Table 1.

Summary of predictions.

predictionsmodeloutcome
grooming interventions give interveners access to attractive grooming partners
 (1) grooming interventions are more likely when HRG is high-ranking or close to bystander in rank1.1not supported
  (2) grooming interventions are independent of LRG rank1.1not supported
  (3) grooming interventions are more likely when PG has strong affiliative relationship with bystander1.2supported
  (4) grooming intervention likelihood is not affected by affiliative relationship between groomers1.2not supported
  (5) interveners target HRG2not supported
  (6) interveners target PG2not supported
  (7) intervention success independent of affiliative relationships3.2supported
grooming interventions impede grooming with potentially negative consequences for bystander
  (1) grooming interventions are independent of HRG rank1.1supported
  (2) grooming interventions are more likely when LRG is close to bystander in rank1.1supported
  (3) grooming interventions are more likely when PG has strong affiliative relationship with bystander1.2supported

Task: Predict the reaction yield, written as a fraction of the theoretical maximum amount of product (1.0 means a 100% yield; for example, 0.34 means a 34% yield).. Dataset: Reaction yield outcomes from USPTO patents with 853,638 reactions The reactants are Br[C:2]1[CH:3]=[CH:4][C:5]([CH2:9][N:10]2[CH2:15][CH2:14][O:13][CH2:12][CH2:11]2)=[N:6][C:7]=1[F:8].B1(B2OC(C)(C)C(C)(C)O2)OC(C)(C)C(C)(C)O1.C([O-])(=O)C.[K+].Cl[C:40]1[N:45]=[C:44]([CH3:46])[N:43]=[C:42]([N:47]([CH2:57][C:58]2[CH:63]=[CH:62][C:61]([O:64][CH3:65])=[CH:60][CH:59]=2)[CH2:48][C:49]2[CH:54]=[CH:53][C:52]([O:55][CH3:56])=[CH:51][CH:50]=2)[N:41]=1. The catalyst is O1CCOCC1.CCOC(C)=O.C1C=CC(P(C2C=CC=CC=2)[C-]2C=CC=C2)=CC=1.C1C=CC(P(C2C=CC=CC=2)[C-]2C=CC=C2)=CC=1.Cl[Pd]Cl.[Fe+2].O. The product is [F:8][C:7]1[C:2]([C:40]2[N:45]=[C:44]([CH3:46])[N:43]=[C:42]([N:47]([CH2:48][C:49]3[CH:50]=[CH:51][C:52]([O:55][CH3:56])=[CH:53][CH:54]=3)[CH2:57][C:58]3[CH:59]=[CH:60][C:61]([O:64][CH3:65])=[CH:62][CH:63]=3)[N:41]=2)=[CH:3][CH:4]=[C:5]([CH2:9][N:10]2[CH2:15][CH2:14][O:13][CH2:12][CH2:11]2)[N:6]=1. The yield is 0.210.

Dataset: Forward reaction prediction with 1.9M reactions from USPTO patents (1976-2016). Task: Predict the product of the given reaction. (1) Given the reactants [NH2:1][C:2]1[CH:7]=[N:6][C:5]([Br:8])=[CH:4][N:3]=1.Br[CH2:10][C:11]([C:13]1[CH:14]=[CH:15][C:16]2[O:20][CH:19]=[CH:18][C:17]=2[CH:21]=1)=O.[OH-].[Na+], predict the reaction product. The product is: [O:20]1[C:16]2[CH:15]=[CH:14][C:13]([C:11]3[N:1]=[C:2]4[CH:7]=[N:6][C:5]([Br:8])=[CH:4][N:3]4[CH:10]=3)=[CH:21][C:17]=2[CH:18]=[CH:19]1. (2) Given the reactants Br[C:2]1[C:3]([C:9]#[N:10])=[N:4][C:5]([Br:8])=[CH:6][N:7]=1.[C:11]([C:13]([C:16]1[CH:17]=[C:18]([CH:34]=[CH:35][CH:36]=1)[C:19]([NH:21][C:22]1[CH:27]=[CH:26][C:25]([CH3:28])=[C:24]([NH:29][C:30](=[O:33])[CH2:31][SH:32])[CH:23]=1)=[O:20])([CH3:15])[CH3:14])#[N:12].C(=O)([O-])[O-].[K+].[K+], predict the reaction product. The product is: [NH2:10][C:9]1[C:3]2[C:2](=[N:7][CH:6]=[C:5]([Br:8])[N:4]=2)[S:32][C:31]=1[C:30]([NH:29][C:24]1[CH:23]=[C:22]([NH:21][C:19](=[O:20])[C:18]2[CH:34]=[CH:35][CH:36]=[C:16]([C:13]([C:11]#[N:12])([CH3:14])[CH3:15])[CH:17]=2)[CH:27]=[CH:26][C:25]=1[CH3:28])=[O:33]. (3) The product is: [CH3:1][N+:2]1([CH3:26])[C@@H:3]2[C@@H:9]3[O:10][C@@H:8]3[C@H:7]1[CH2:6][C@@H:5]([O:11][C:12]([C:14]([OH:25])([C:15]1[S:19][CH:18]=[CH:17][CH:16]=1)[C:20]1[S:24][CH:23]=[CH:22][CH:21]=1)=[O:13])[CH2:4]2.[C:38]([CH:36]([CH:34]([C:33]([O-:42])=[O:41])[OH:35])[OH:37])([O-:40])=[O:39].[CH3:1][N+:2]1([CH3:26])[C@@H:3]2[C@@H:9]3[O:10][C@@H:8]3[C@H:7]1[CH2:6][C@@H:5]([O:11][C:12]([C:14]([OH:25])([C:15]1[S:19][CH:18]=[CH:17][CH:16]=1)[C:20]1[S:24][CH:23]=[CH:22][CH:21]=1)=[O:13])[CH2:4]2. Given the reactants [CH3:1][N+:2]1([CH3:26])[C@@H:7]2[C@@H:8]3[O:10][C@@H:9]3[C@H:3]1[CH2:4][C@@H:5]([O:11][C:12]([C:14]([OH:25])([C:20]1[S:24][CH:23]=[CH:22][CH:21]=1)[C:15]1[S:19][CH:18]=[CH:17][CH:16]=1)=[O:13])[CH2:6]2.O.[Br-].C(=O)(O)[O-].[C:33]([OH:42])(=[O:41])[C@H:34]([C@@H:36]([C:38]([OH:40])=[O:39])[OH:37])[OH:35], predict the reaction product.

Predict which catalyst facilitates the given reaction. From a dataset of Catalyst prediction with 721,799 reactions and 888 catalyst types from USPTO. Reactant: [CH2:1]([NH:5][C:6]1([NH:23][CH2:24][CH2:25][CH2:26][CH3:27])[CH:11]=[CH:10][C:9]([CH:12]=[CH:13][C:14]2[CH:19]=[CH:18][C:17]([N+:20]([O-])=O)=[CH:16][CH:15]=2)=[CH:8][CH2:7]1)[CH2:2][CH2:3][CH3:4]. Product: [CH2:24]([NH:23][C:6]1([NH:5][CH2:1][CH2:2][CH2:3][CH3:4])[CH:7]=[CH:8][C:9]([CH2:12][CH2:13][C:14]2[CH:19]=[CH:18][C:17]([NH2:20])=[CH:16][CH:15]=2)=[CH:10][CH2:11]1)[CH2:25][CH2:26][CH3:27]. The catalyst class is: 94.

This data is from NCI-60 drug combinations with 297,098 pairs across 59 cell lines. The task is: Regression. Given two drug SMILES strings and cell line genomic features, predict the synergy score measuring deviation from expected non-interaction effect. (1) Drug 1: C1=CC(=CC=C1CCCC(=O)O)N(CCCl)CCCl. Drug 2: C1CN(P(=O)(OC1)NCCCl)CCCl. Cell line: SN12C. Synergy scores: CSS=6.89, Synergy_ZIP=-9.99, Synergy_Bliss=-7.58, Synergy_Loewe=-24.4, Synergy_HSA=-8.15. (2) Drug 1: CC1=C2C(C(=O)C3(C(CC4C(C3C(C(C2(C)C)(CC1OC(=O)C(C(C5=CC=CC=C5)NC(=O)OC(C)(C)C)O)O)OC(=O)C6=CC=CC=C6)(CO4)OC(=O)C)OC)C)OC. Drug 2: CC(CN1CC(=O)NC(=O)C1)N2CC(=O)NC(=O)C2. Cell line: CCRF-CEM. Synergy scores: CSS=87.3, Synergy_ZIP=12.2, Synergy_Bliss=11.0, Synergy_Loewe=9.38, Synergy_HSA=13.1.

(4) grooming interventions are more likely if groomers have a weak affiliative relationship1.2supported
  (5) interveners do not target HRG2supported
  (6) interveners do not target PG2supported
  (7) intervention success is independent of affiliative relationships3.2supported
grooming interventions are affected by the social system of the species
  (1) in mangabeys, high-ranking bystanders are more likely to intervene than low-ranking bystanders1.1supported
  (2) in mangabeys, high-ranking interveners are more likely to be successful than low-ranking interveners3.1supported
  (3) in mangabeys, but not chimpanzees, individuals intervene to gain access to high-ranking groomers1.1not supported
  (4) in chimpanzees, but not mangabeys, bystanders intervene more when their affiliative partners are grooming1.2not supported
  (5) in chimpanzees, low- and high-ranking bystanders are equally likely to intervene1.1supported
  (6) in chimpanzees, low- and high-ranking interveners are equally likely to be successful3.1supported